Chalk it up to the fact that I’m American, but I don’t get the bus.
Now, I don’t have anything against public transport. In fact, I’ll ride the subway / tube / metro anywhere. London, Paris, New York, Chicago, I’ve explored them all using the underground trains. The tube makes sense to me as a way to get around, especially in a big city. You avoid the snarling traffic in the streets above. I understand the maps and codes of the underground, when to get on and off. If you dropped me off in a subway station in most cities, I’d feel confident enough to find my way from point A to point B. And, before I became a stay a home mum, I spent a year commuting by train and tube into London. The train is comfortable and familiar. But the bus? Not so much. The complexity of its timetables and stops, it’s like hieroglyphics.
Maybe it’s a function of my childhood. Where I grew up, the bus wasn’t simply a way to get around, it was a measure of socio-economic status. You didn’t ride the bus as an efficient means of getting around town. You rode it because you were too poor to own a car. And the bus line typically doesn’t extend out of the inner cities and into the suburbs where most of middle class America lives and works. The vast expanse of America necessitates the car as a primary means of transport.
Europeans, however, are happy to accept public transport, bus and train, as their primary means of getting around. Riding the bus is normal, it’s efficient, it’s accessible. I now know people who don’t own cars and who use the bus exclusively to get where the need to go. The only people I’ve ever known in America to use the bus are friends I’ve had in the big cities, places like New York and Chicago. They live in the middle of the city and they don’t own a car because it’s too expensive to park. But outside of those dense urban landscapes, I don’t think I know a soul who uses the bus.
So maybe it’s a culture thing or maybe it’s just my control issues but for whatever reason, taking the bus has been outside of my comfort zone. If I’m going to brave the traffic on the surface streets, I might as well drive myself. It will take less time than figuring out the timetable for the bus.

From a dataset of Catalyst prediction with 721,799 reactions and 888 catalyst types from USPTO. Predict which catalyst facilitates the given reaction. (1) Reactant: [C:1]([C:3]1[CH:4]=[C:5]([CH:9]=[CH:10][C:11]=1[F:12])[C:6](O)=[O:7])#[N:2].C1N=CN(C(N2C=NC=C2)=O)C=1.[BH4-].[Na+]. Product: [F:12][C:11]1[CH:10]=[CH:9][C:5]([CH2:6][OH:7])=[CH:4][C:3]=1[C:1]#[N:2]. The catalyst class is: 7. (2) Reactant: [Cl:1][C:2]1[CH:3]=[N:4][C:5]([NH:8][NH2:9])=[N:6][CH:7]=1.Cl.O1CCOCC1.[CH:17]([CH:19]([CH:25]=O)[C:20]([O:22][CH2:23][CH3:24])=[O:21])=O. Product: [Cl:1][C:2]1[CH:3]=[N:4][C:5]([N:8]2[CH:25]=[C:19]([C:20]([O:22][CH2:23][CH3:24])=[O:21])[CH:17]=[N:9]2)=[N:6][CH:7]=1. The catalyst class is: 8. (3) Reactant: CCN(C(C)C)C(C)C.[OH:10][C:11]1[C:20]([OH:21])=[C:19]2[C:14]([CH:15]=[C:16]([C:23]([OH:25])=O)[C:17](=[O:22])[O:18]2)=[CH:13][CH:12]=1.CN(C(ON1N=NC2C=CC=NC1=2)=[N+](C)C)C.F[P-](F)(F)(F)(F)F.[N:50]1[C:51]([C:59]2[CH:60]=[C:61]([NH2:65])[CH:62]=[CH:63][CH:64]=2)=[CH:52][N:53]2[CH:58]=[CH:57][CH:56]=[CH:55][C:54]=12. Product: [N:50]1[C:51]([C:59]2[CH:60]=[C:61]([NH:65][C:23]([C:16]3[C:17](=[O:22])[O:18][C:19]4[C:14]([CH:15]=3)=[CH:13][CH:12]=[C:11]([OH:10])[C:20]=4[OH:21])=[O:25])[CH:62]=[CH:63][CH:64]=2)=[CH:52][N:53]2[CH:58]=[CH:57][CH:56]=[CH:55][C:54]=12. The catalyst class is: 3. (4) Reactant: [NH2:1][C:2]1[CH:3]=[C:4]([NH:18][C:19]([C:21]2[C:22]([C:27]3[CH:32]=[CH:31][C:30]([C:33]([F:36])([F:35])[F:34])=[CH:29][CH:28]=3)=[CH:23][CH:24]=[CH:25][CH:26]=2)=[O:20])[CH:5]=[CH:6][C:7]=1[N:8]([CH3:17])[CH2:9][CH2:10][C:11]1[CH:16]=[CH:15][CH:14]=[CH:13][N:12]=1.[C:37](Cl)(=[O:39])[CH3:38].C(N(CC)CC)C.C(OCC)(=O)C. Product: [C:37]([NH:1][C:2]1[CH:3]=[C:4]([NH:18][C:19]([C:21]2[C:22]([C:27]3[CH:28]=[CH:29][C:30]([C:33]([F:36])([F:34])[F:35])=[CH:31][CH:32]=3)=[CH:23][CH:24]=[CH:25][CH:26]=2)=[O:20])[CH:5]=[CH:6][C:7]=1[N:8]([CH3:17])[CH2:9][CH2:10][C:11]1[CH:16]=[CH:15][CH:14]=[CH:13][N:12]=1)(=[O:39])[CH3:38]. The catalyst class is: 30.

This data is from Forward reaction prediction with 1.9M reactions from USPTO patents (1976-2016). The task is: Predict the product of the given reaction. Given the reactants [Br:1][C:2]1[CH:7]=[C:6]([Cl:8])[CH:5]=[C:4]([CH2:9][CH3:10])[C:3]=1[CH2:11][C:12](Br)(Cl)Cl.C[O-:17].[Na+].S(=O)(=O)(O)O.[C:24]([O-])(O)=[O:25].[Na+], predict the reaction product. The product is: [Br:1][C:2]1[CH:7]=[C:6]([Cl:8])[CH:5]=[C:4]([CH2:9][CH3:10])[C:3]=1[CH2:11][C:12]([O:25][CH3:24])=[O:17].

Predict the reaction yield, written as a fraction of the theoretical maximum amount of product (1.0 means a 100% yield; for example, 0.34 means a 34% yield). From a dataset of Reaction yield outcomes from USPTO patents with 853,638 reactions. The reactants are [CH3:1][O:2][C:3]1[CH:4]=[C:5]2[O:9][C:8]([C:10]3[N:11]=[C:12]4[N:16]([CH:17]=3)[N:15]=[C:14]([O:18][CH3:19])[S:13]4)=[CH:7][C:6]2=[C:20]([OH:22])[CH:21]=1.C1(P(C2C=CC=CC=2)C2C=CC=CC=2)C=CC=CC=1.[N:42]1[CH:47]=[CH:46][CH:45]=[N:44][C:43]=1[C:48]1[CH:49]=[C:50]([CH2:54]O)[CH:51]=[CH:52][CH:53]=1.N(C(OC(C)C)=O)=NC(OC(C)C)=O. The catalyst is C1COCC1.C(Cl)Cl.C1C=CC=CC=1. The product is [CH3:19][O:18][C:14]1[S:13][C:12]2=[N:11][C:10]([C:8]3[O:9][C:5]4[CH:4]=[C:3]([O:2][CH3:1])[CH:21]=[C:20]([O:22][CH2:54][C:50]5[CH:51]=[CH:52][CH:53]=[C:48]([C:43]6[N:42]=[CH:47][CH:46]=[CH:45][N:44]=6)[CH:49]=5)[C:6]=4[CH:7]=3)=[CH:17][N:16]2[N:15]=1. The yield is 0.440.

But, I’ve decided it’s time to break out of my comfort zone. I’m not saying I’m going to start taking the bus everywhere because, well, that’s just not going to happen. I didn’t go through the pain of getting a UK driving license for nothing. But, very specifically, I’ll start taking it into Oxford.
Oxford, the charming city steeped in history, has one big flaw. It really, really hates cars. Oxford seems on a mission to make it as difficult as possible to navigate its historic streets by car. With a maze of one way and restricted streets, extortionate parking fees, and traffic jams no city of this diminutive size should ever have, Oxford sends a clear message to anyone behind the wheel of a car, Keep Out. We live just a couple of miles outside the city center, a drive that at 7 AM in the morning, when there is no traffic, takes me about 5 minutes. More often, the road into the city center is choked with traffic. This two-mile journey has, on occasion, taken me 45 minutes to complete. Now, I know you’re thinking the bus won’t help me with this. But, there is in fact a bus lane which allows buses to navigate the queue of traffic with ease.
There are great things to do in Oxford, places like the Oxford University Museum of Natural History and the Ashmolean, good outings for me and the Little Monkey. But I tend to do other things instead just to avoid going into the city. I would do these more often if it weren’t such a hassle.
So, as there is bus stop more or less in front of my house(!), I’m going to give the bus a chance. Plus, the last time we were in Oxford, the Little Monkey expressed an interest in riding the bus. Given his obsession with modes of transport it’s only fair of me to give him that experience.
Stay tuned for more on our adventures riding bus.